One of the better advice/technique ideas we've come across is on the Web site of Andre Gunther, a professional who is a leading fine art/travel photographer.
He has a tutorial with the intriguing title Be an Expert With a Beginner's Mind.
Why would anyone who wants to be an expert photographer try to maintain a beginner's mind?
Gunther's answer is best expressed in this sentence from his Web site:
Once we've found out what works, we tend to be stuck repeating the same procedure. We replicate, reiterate and duplicate our success but we are not creative anymore.
What a great thought to hold onto when we want to learn to be a photographer. We need to constantly remind ourselves that success in any field is not about arriving.
It's about the journey. We need to constantly assess where we are and where we want to go, maintaining the energy and creativity we had as beginners.
Here are some basic ideas from Gunther that we're sure many other professionals follow:
Above all, leave something to the imagination of the viewer. That's one of the strengths of black-and-white photography - there is a slight feeling of separation.
There is no rule written in stone that says you have to present absolute reality and nothing else.
Female photographer making shot
With all of this theory and creativity firmly in mind we should be able to focus on the practical matter: How do I learn to be a photographer? Many professionals are asked about how to "become a photographer."
Unfortunately, a huge number of these questions are about what type of camera to use or what photography jobs are available.
These are not necessarily the right questions to ask. In fact, many times they are the wrong questions. It's best to start with this advice: Don't quit your day job yet! We may want to dream big dreams and travel the world, camera in hand, but remember that you have to eat. It would also be nice to have a roof over your head most of the time.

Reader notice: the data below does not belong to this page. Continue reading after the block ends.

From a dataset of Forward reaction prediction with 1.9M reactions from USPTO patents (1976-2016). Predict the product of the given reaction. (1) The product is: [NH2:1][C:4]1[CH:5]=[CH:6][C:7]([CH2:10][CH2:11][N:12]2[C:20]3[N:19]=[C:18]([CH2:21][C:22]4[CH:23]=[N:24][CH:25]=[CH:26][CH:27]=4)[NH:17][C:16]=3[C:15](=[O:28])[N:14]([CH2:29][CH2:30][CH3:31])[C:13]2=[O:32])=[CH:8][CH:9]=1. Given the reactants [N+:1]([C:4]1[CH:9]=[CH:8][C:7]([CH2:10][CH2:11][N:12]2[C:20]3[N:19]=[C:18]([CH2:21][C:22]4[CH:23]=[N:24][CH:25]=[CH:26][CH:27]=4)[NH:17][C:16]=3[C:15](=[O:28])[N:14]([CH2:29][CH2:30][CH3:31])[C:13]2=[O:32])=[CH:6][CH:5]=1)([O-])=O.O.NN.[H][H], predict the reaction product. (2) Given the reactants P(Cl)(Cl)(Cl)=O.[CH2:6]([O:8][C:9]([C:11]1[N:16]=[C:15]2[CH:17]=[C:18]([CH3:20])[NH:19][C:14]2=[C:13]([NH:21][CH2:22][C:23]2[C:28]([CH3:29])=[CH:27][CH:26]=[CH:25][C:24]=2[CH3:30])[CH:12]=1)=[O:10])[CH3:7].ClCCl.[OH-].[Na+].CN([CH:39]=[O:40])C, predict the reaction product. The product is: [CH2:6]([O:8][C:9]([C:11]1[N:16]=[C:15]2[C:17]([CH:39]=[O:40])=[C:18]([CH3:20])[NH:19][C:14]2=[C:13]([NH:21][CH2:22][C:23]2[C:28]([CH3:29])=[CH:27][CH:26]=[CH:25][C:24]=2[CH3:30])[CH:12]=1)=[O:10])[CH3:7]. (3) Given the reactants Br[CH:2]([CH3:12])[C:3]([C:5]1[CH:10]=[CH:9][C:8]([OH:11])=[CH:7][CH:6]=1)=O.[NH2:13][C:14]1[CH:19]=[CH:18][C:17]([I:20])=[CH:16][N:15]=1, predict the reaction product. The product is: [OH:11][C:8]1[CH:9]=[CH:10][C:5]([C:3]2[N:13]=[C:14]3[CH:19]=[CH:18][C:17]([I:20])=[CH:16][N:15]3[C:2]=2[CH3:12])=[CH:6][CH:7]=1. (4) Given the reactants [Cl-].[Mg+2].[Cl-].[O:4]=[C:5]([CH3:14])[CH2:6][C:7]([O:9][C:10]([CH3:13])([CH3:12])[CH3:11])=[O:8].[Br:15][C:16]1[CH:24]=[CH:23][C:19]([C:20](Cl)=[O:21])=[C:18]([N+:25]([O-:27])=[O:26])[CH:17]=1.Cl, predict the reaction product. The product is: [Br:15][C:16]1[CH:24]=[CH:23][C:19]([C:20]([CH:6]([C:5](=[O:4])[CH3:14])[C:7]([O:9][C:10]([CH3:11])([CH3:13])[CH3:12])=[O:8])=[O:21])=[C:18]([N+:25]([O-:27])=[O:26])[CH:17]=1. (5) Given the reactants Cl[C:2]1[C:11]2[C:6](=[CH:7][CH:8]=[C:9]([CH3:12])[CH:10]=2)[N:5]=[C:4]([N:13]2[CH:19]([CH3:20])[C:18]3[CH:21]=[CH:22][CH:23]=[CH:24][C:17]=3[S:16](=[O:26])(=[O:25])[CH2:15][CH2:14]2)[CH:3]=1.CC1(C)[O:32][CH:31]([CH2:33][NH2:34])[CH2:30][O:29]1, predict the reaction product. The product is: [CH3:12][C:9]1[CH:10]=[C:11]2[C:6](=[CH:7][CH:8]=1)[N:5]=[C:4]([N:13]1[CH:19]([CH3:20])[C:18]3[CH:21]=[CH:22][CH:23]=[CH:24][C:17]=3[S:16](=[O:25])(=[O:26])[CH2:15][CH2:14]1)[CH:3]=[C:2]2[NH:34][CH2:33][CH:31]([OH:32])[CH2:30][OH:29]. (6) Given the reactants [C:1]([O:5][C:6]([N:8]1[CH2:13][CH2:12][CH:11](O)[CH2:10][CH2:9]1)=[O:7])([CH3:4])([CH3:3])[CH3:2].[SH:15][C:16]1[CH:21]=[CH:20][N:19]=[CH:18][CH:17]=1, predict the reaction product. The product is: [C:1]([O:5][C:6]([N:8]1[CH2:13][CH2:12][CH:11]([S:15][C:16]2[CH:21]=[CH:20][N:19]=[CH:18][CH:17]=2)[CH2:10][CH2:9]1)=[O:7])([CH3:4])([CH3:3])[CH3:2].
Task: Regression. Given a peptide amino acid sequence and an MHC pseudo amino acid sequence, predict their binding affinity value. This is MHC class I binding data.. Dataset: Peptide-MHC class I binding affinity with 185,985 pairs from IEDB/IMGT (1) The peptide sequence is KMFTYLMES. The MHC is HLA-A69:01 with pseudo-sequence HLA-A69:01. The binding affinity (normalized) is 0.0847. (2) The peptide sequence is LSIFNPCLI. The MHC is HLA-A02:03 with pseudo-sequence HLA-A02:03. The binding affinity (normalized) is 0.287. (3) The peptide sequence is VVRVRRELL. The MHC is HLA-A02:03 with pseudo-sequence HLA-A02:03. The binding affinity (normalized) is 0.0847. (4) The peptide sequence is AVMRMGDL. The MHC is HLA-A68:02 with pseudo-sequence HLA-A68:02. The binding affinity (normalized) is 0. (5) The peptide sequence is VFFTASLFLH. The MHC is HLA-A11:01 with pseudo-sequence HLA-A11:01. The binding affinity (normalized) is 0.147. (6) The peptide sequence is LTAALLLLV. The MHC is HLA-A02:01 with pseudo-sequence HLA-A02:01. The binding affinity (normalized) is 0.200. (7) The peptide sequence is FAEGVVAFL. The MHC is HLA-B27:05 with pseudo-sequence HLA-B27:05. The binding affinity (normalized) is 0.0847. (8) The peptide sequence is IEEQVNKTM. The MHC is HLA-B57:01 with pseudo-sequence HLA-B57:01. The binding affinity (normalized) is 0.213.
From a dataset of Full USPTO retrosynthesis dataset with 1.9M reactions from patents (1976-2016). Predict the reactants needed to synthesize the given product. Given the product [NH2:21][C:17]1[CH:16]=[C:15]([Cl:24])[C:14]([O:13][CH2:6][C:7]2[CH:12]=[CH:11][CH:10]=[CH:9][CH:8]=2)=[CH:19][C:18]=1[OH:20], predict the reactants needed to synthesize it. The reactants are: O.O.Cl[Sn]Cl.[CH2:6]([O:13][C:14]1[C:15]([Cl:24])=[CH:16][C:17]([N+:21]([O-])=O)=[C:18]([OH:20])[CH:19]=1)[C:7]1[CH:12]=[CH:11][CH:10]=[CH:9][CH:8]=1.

So, to avoid some of the problems that come with learning to be a photographer you may want to start part-time. Make it your serious hobby. Volunteer to take photos for family members and friends, studying and learning as you go. Buy a good camera and flash unit.
Basic, quality equipment will do for now. Unless you have a huge bank account, it's probably not wise to rush out and spend a couple of thousand on the best of the best.
Above all, be realistic. You are probably not going to get a lucrative and exciting travel project as soon as you put the word out that you are a photographer.
The percentages are against you.
If 1,000 people start today and learn to be a photographer, one or two might find themselves making a great deal of money, traveling to exotic places.
If studio work and portraits seem like the best idea for your location and your situation, make sure you focus on the business side of this career. Learning photography and being an expert in staging and lighting will only take you so far.
You will have to know about marketing your business, effective advertising, referrals and money management.
Here's a great bit of advice: Don't rush out and buy expensive equipment just because you have decided to be a photographer. The camera is just an inanimate piece of equipment. What you see and what you do with the camera will determine if you are a photographer or not.
In this discussion about "learn to be a photographer" we haven't talked much about schools and photography courses. That's because photography is, in the long run, a self-taught career. Get what you can from home-study, workshops or traditional schools, of course. But when it comes to being a photographer, only time will tell.